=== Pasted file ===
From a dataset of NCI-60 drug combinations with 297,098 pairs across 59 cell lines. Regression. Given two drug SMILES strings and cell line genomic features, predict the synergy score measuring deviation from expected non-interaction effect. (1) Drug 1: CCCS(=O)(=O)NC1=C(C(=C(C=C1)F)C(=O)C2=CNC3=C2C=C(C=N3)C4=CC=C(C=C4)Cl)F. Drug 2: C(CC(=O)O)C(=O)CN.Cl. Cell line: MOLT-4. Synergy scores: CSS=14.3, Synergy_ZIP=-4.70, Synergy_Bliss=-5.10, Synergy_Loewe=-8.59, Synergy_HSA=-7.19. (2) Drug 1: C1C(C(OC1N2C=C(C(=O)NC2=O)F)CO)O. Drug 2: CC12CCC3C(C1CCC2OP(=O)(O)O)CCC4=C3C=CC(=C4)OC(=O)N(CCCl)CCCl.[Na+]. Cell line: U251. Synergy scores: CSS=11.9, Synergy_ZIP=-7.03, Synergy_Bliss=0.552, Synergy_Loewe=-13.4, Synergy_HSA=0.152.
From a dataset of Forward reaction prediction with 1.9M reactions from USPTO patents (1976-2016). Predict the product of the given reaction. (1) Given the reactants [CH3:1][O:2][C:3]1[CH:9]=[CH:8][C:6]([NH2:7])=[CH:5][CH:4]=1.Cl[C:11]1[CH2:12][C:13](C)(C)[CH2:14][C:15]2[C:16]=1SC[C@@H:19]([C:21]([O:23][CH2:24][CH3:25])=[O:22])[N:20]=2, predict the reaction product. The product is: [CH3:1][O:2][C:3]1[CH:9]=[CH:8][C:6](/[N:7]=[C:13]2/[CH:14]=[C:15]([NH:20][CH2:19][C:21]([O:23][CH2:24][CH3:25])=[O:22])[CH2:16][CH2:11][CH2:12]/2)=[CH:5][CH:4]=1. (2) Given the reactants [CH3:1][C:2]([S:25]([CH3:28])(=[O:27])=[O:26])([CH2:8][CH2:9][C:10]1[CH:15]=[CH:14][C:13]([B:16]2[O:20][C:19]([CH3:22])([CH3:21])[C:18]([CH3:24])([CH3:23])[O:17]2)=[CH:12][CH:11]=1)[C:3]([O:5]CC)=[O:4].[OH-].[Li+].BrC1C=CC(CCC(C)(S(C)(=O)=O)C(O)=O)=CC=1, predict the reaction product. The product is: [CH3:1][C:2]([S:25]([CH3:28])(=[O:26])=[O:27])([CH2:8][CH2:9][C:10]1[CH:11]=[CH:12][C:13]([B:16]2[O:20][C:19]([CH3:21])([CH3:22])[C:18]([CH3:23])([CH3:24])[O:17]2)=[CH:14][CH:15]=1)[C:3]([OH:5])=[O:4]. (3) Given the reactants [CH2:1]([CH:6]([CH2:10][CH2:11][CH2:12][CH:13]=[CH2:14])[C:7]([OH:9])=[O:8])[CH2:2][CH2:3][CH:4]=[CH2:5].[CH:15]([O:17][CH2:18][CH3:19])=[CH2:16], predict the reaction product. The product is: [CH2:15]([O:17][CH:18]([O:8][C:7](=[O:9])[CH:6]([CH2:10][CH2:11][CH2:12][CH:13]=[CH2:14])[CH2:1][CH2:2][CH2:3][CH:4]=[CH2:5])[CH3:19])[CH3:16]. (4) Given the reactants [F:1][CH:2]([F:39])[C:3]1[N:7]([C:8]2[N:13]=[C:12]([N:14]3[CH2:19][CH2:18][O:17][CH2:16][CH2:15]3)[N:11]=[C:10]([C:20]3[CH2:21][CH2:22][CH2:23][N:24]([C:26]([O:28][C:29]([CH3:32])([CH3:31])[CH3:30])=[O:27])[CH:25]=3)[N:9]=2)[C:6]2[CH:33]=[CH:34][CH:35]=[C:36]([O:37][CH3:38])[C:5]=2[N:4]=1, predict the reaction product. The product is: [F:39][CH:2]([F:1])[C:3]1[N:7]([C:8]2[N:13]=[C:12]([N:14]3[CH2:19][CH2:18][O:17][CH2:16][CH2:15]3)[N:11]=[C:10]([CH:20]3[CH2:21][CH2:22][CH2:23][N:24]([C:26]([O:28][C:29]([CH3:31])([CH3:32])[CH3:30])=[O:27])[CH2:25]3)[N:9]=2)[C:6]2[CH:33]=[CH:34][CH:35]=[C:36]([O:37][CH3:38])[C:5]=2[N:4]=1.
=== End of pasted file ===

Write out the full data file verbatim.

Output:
From a dataset of NCI-60 drug combinations with 297,098 pairs across 59 cell lines. Regression. Given two drug SMILES strings and cell line genomic features, predict the synergy score measuring deviation from expected non-interaction effect. (1) Drug 1: CCCS(=O)(=O)NC1=C(C(=C(C=C1)F)C(=O)C2=CNC3=C2C=C(C=N3)C4=CC=C(C=C4)Cl)F. Drug 2: C(CC(=O)O)C(=O)CN.Cl. Cell line: MOLT-4. Synergy scores: CSS=14.3, Synergy_ZIP=-4.70, Synergy_Bliss=-5.10, Synergy_Loewe=-8.59, Synergy_HSA=-7.19. (2) Drug 1: C1C(C(OC1N2C=C(C(=O)NC2=O)F)CO)O. Drug 2: CC12CCC3C(C1CCC2OP(=O)(O)O)CCC4=C3C=CC(=C4)OC(=O)N(CCCl)CCCl.[Na+]. Cell line: U251. Synergy scores: CSS=11.9, Synergy_ZIP=-7.03, Synergy_Bliss=0.552, Synergy_Loewe=-13.4, Synergy_HSA=0.152.
From a dataset of Forward reaction prediction with 1.9M reactions from USPTO patents (1976-2016). Predict the product of the given reaction. (1) Given the reactants [CH3:1][O:2][C:3]1[CH:9]=[CH:8][C:6]([NH2:7])=[CH:5][CH:4]=1.Cl[C:11]1[CH2:12][C:13](C)(C)[CH2:14][C:15]2[C:16]=1SC[C@@H:19]([C:21]([O:23][CH2:24][CH3:25])=[O:22])[N:20]=2, predict the reaction product. The product is: [CH3:1][O:2][C:3]1[CH:9]=[CH:8][C:6](/[N:7]=[C:13]2/[CH:14]=[C:15]([NH:20][CH2:19][C:21]([O:23][CH2:24][CH3:25])=[O:22])[CH2:16][CH2:11][CH2:12]/2)=[CH:5][CH:4]=1. (2) Given the reactants [CH3:1][C:2]([S:25]([CH3:28])(=[O:27])=[O:26])([CH2:8][CH2:9][C:10]1[CH:15]=[CH:14][C:13]([B:16]2[O:20][C:19]([CH3:22])([CH3:21])[C:18]([CH3:24])([CH3:23])[O:17]2)=[CH:12][CH:11]=1)[C:3]([O:5]CC)=[O:4].[OH-].[Li+].BrC1C=CC(CCC(C)(S(C)(=O)=O)C(O)=O)=CC=1, predict the reaction product. The product is: [CH3:1][C:2]([S:25]([CH3:28])(=[O:26])=[O:27])([CH2:8][CH2:9][C:10]1[CH:11]=[CH:12][C:13]([B:16]2[O:20][C:19]([CH3:21])([CH3:22])[C:18]([CH3:23])([CH3:24])[O:17]2)=[CH:14][CH:15]=1)[C:3]([OH:5])=[O:4]. (3) Given the reactants [CH2:1]([CH:6]([CH2:10][CH2:11][CH2:12][CH:13]=[CH2:14])[C:7]([OH:9])=[O:8])[CH2:2][CH2:3][CH:4]=[CH2:5].[CH:15]([O:17][CH2:18][CH3:19])=[CH2:16], predict the reaction product. The product is: [CH2:15]([O:17][CH:18]([O:8][C:7](=[O:9])[CH:6]([CH2:10][CH2:11][CH2:12][CH:13]=[CH2:14])[CH2:1][CH2:2][CH2:3][CH:4]=[CH2:5])[CH3:19])[CH3:16]. (4) Given the reactants [F:1][CH:2]([F:39])[C:3]1[N:7]([C:8]2[N:13]=[C:12]([N:14]3[CH2:19][CH2:18][O:17][CH2:16][CH2:15]3)[N:11]=[C:10]([C:20]3[CH2:21][CH2:22][CH2:23][N:24]([C:26]([O:28][C:29]([CH3:32])([CH3:31])[CH3:30])=[O:27])[CH:25]=3)[N:9]=2)[C:6]2[CH:33]=[CH:34][CH:35]=[C:36]([O:37][CH3:38])[C:5]=2[N:4]=1, predict the reaction product. The product is: [F:39][CH:2]([F:1])[C:3]1[N:7]([C:8]2[N:13]=[C:12]([N:14]3[CH2:19][CH2:18][O:17][CH2:16][CH2:15]3)[N:11]=[C:10]([CH:20]3[CH2:21][CH2:22][CH2:23][N:24]([C:26]([O:28][C:29]([CH3:31])([CH3:32])[CH3:30])=[O:27])[CH2:25]3)[N:9]=2)[C:6]2[CH:33]=[CH:34][CH:35]=[C:36]([O:37][CH3:38])[C:5]=2[N:4]=1.